Meditation is not a New Age practice or Eastern religious philosophy to be feared.  It is an opportunity to grapple with the false self and allow the new self in Christ to grow in a believer’s mind.  Through calmness and stillness, we make ourselves more available to the guidance of the Holy Spirit, participating more fully in the work of God on earth.

~by Nan Kuhlman

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4 comments so far

  1. Carrie Smith on

    Well said and timely for me, Nan. Thank you. 🙂 I’ve been working on this myself – stillness of mind is not easy, but when you enjoy it for even a few moments it is oh so refreshing!

    • Nan Kuhlman on

      I agree – I don’t think we realize how constant our self-talk is until we make a point of being quiet. Then we can see how often our thoughts are worried about something in the future or rehashing an event from yesterday. By being tuned in to right now, we are better equipped to handle this day’s trouble. Thanks for your comment!

  2. Nan, I appreciate this post a lot. You have put into some clear words why we should bother with meditation, especially in your paragraphs 4-6 (right after the quote). Allow me to suggest that the phrase “creates the spiritual muscles” could be a little unclear to some who think that WE are the ones building those muscles. As you so rightly say in other places, we “make ourselves available to the Holy Spirit” who is the one doing the weight-lifting for us. But if I may, I’d like to quote you for some work I’m doing to teach the spiritual disciplines.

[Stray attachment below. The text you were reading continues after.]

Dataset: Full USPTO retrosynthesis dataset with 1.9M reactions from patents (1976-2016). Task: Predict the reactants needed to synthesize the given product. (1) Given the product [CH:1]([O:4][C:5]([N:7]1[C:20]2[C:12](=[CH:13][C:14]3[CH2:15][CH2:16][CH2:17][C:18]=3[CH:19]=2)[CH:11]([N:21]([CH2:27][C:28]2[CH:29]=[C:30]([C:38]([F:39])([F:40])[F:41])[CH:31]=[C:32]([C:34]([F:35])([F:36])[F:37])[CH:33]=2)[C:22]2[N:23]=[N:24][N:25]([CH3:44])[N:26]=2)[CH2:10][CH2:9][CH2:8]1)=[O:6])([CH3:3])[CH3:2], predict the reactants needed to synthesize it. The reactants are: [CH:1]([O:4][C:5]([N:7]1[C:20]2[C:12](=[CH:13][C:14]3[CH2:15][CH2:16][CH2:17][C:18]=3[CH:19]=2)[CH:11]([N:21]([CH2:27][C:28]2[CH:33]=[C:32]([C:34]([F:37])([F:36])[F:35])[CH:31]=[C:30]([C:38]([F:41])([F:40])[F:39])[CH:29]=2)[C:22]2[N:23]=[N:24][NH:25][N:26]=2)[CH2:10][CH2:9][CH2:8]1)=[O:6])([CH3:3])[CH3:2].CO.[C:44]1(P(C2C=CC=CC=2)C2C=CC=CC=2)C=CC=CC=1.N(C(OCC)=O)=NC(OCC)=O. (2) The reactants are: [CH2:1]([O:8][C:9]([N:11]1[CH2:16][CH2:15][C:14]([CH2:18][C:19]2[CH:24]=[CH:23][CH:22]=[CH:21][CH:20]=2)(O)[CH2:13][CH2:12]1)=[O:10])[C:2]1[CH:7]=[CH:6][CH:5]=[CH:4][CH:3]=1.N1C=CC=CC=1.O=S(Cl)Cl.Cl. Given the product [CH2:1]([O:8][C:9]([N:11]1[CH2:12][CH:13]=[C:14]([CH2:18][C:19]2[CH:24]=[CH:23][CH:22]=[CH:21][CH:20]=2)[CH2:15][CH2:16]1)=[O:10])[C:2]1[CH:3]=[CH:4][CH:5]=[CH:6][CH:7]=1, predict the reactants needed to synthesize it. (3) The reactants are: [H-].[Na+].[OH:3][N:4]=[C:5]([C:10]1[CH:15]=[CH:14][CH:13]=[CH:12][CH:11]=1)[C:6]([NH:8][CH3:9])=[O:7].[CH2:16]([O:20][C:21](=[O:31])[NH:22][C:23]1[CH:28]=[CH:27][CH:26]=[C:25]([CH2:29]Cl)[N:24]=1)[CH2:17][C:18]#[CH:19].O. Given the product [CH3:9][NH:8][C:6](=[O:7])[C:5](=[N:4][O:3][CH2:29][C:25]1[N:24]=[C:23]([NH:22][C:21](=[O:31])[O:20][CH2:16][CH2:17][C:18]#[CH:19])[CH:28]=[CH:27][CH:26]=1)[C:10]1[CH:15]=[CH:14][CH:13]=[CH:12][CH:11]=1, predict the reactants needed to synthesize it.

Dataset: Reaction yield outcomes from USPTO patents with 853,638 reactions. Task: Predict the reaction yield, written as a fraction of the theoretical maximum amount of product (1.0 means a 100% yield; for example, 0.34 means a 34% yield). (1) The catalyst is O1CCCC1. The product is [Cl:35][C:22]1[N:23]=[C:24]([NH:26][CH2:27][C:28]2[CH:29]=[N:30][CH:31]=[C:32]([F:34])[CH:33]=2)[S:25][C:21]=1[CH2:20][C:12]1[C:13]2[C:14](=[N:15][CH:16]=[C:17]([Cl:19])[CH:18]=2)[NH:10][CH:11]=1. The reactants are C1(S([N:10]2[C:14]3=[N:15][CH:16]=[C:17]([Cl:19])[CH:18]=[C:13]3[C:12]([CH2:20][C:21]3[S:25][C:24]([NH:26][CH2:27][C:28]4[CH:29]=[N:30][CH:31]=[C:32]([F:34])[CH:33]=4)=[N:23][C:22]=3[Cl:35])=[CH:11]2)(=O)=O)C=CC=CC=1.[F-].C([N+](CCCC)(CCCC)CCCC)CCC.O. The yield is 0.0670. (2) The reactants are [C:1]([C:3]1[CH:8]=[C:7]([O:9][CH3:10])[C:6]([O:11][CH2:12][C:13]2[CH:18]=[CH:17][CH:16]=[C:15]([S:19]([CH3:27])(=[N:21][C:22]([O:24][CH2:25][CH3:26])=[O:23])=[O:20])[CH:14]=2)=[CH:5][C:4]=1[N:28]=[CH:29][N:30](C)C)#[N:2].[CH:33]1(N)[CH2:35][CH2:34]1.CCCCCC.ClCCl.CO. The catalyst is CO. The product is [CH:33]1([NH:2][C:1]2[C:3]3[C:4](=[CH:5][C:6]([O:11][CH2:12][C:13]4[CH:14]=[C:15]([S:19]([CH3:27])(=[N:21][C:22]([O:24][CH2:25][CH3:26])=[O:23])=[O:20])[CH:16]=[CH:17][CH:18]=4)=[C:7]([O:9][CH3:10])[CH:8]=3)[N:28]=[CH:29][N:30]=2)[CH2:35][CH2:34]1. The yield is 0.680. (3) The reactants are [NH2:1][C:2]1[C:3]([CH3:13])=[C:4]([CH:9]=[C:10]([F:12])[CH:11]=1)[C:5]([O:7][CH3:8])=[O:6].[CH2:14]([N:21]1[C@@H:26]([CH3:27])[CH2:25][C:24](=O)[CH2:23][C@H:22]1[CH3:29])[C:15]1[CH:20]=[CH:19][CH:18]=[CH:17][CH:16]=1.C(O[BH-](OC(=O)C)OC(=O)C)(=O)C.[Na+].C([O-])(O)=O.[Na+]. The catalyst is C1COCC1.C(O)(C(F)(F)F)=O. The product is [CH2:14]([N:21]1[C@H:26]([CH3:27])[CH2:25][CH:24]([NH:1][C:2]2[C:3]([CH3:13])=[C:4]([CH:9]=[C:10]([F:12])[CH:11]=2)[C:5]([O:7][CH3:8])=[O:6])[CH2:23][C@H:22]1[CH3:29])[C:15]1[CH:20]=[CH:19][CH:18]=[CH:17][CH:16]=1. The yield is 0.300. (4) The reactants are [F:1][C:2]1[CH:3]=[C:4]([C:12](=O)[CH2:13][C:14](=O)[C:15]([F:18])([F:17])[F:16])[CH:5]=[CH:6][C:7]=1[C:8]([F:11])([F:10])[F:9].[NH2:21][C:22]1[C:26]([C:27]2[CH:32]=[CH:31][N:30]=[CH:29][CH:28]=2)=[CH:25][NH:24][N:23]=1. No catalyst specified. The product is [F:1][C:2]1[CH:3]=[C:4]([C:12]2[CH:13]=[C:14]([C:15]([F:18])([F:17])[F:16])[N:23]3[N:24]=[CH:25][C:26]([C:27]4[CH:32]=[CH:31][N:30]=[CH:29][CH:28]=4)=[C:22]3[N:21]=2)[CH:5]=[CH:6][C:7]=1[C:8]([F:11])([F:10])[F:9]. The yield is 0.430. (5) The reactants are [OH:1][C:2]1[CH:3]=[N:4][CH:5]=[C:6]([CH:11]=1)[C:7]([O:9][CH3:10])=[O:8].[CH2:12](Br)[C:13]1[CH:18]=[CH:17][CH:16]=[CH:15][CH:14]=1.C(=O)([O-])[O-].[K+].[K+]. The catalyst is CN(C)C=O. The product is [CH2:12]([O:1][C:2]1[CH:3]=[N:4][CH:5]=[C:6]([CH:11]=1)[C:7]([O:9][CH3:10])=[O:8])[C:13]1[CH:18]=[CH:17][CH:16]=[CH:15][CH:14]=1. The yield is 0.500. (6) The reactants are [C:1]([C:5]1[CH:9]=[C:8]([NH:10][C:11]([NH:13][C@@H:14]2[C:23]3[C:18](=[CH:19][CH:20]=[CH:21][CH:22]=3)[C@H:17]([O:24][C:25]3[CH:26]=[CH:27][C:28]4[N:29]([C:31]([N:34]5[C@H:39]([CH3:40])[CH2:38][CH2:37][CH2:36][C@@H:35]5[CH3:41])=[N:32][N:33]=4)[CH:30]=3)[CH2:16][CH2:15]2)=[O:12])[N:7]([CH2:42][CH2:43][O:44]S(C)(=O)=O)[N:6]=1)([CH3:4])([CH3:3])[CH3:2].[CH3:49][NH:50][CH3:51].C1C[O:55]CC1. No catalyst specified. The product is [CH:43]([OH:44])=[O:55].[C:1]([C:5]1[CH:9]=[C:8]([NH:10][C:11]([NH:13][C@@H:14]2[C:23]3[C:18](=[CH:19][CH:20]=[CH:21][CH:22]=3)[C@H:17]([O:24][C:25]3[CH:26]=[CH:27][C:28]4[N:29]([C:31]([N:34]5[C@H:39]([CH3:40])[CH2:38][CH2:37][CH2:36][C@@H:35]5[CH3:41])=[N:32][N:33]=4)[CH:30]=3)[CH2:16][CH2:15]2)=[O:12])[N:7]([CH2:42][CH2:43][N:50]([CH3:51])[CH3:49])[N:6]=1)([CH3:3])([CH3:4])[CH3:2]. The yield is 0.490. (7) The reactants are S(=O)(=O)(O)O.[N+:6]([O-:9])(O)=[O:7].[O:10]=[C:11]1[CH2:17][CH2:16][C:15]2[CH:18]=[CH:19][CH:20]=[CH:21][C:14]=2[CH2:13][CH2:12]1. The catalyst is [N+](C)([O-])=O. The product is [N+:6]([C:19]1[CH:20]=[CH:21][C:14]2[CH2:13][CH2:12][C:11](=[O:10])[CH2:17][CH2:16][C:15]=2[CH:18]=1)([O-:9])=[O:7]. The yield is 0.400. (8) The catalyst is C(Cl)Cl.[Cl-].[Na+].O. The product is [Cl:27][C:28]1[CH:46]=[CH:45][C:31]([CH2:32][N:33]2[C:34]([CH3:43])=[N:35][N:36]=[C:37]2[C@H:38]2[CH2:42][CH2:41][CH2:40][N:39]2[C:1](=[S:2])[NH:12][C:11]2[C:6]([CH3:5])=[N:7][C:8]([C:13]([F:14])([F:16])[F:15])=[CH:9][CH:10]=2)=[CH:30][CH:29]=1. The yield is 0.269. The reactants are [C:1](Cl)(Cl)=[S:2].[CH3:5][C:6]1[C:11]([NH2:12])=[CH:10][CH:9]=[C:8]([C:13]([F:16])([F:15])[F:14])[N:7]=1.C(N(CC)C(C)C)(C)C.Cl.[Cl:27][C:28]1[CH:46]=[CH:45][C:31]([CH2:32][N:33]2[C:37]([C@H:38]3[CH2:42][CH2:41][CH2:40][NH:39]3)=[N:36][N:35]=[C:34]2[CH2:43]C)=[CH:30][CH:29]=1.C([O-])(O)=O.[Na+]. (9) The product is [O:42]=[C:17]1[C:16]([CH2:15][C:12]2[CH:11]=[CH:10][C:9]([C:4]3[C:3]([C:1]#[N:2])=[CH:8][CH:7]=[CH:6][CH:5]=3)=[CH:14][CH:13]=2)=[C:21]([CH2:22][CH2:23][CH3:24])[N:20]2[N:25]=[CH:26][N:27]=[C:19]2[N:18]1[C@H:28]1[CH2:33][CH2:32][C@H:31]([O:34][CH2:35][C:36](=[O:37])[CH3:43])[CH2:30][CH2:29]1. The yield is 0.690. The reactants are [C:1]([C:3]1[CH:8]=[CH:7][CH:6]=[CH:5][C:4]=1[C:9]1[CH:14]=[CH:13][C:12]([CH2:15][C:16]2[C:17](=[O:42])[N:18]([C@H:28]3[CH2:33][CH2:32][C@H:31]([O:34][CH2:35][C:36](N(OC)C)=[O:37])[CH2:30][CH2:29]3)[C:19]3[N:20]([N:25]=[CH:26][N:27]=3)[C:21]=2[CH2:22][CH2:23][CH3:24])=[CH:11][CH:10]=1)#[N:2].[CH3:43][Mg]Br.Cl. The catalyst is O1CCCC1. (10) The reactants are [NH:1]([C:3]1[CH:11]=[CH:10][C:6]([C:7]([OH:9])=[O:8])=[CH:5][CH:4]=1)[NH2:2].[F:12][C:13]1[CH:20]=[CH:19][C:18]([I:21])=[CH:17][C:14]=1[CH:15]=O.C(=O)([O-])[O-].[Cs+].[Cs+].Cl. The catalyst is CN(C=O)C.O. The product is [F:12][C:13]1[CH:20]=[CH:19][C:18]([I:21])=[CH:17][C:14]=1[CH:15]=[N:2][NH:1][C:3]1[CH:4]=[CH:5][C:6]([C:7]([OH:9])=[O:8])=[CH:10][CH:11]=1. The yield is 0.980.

• Nan Kuhlman on

      I still am not sure how to clearly convey that any good we do or have or become is from God’s loving expression through us, yet we have to do something to place ourselves in a position of awareness. Otherwise, any expression of God’s love that comes through us is unrecognized for what it is – our participation with the Divine. The spiritual “muscles” I mentioned is this awareness, and in my experience, it must be developed. As you say, it is the Holy Spirit who brings awareness but the spiritual disciplines can fine-tune this recognition of the spiritual at work in our lives. I suppose we could view this loosely as a talent or natural ability we all have to desire a relationship with our Creator. Even as a person with a natural talent for playing the piano gets better with practice, so we all become more aware of our spiritual nature and connection with God as we practice spiritual disciplines. This awareness is not from us but our sensitivity to it is deepened by spiritual disciplines, especially meditation. Thanks for your comment, and I’m glad you are helping others come to understand meditation better.